Little Rebellions – Something Rotten?

With a nod to my supervisor’s posts of last year’s interesting Documents of the Day (DotD) found along the way in archives and libraries, I’ve been tickled to do something similar in this forum, which has lain woefully underutilized since the commencement of my doctoral paper chase. The series had always been in the works to one day be hosted over at Spines of the Thistle, but that project has been set back by the apparent need to write a proper thesis, amongst other pressing things. Websites can come later, but until then, here’s some intrigue in Auld Reekie in what will likely become the very first Document of the Week (DotW)  – as long as my commitment to the project is allowed the space.

Hugh Blair to Colin Mitchell, September 1745

Hugh Blair to Colin Mitchell, Goldsmith in the Canongate, Edinburgh
Tuesday, 26th September 1745

                                               I beg the
favour you will come to my house this
day att half an hour after two precisely
about a piece of Necessary business. I am
                                                  Dr Sir
                                              Yours
                                                    Hugh Blair

One of the benefits of working with a prosopographical database for historical research is being able to find commonalities in large amounts of data hitherto disconnected and most certainly unnoticed. Perhaps the most intriguing so far in my own studies is the discovery that about one-half of the active goldsmiths, or “hammermen”, in Edinburgh during the Jacobite Rising of 1745-6 gave evidence against the other half citing rebellious activities to the government authorities. That this strange web of blame occurs nowhere else and within no other occupation with such frequency is striking, and while there is no direct evidence yet uncovered that marks this as anything other than an odd coincidence, one gets the feeling that there might be something else to the story.

What we do know about Edinburgh at the time of the Forty-five – though it is not often written about – is that it was under significant economic duress; a capital town in the midst of civil war, infested with all the mania and fear that comes along with that terrible, rifting state. Questing Jacobites might have been the catalyst for this current round of finger-pointing, but numerous complaints had also been lodged against the stranglehold that the burgh’s incorporated guilds had woven across multiple industries. There was a distinct feeling that there was too much competition and not enough wealth to support each struggling vendor and craftsman, not to mention the political influence lobbied upon the administration of Edinburgh by guild heavies. As brazenly illustrated by a “friend” of the protestor Philodinus Scotus:

“I judge Corportations of Tradesmen to be Nuisances to every Community where they are to be found, particularly to the City of Edinburgh; and moreover injurious to the industrious Tradesmen themselves…The City is at present under a vast Load of Debt; every Branch of Trade is overdone, and great Numbers are reduced to Straits, and even to Want itself. The Poor increase daily, and the Poors’ Funds sink a-pace, while the Citizens become daily less able to support them.”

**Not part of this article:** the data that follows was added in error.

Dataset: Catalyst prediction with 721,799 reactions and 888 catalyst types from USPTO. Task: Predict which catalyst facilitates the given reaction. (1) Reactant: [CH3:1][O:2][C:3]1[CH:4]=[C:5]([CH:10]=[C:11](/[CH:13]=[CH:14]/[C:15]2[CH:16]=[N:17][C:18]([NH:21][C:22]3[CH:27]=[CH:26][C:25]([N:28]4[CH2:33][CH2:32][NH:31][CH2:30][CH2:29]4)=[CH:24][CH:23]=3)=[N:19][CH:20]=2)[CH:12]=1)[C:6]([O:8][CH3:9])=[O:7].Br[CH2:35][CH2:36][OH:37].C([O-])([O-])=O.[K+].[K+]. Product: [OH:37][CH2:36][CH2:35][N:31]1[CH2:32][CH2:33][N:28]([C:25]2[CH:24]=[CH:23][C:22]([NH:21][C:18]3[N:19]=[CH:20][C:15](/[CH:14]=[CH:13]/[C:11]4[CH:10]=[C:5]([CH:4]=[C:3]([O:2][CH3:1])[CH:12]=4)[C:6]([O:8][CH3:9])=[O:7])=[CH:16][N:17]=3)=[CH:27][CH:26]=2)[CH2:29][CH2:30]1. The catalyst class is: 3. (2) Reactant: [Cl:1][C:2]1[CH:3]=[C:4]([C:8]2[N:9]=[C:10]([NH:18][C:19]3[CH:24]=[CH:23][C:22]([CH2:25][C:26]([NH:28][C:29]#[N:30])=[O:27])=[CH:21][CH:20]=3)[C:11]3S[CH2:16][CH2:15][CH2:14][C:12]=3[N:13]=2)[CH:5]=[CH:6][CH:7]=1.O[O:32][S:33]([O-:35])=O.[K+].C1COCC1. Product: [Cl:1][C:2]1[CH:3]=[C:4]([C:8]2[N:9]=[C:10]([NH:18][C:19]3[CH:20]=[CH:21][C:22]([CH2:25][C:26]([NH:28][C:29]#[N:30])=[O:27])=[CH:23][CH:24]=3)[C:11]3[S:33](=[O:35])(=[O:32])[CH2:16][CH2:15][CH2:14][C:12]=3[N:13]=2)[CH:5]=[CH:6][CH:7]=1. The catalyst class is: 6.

It makes sense, then, that the Jacobite menace – Origo Mali to the Presbyterian majority of the burgh – could have been a timely bugbear unwittingly poised to help thin the ranks of competing industry. What better way than to disrupt the business of occupational rivals than to publicly accuse them of treasonable activities in the midst of civil war? In a time and place of an uncertain economic and societal future, where Jacobitism was considered by many to be the “Source and Spring of all the Evils” in the world, getting ahead by any means necessary does not seem so far out of bounds. To verify this definitively, more time would need to be spent with the Treasury Papers at Kew, whereupon the relevant trial records could be vetted and checked against the pattern of informants to discern if there was, indeed, legitimate proof against the accused. Few of the alleged Jacobite goldsmiths in Edinburgh appear in the lists of prisoners that also describe the fate of the condemned, and even fewer are listed in existing muster rolls. Examination of the records of the Incorporation of Hammermen could also shed some light on if the lines between guilded practitioners and skilled freemen were drawn in accusatory ink. As of now, there is no consolidated investigation of these men’s final standings. JDB1745 will likely remedy that.

In scanning the copious records of Edinburgh goldsmith Colin Mitchell’s personal papers at the National Records of Scotland, there is no substantiation that he had any Jacobite leanings. In fact, Mitchell himself gave evidence against one alleged Jacobite: Robert Gordon, an alehouse keeper also resident in the capital. Though during and after the last rising, Mitchell appears to have frustrated numerous patrons by ignoring their queries about his long-overdue commissions, he appears to have been a prolific craftsman with a popularly positive reputation. The document posted above, then, is likely nothing so nefarious. But stumbling upon such a page, knowing the context of the place and period, conjures all sorts of interesting threads of intrigue on which to follow up.

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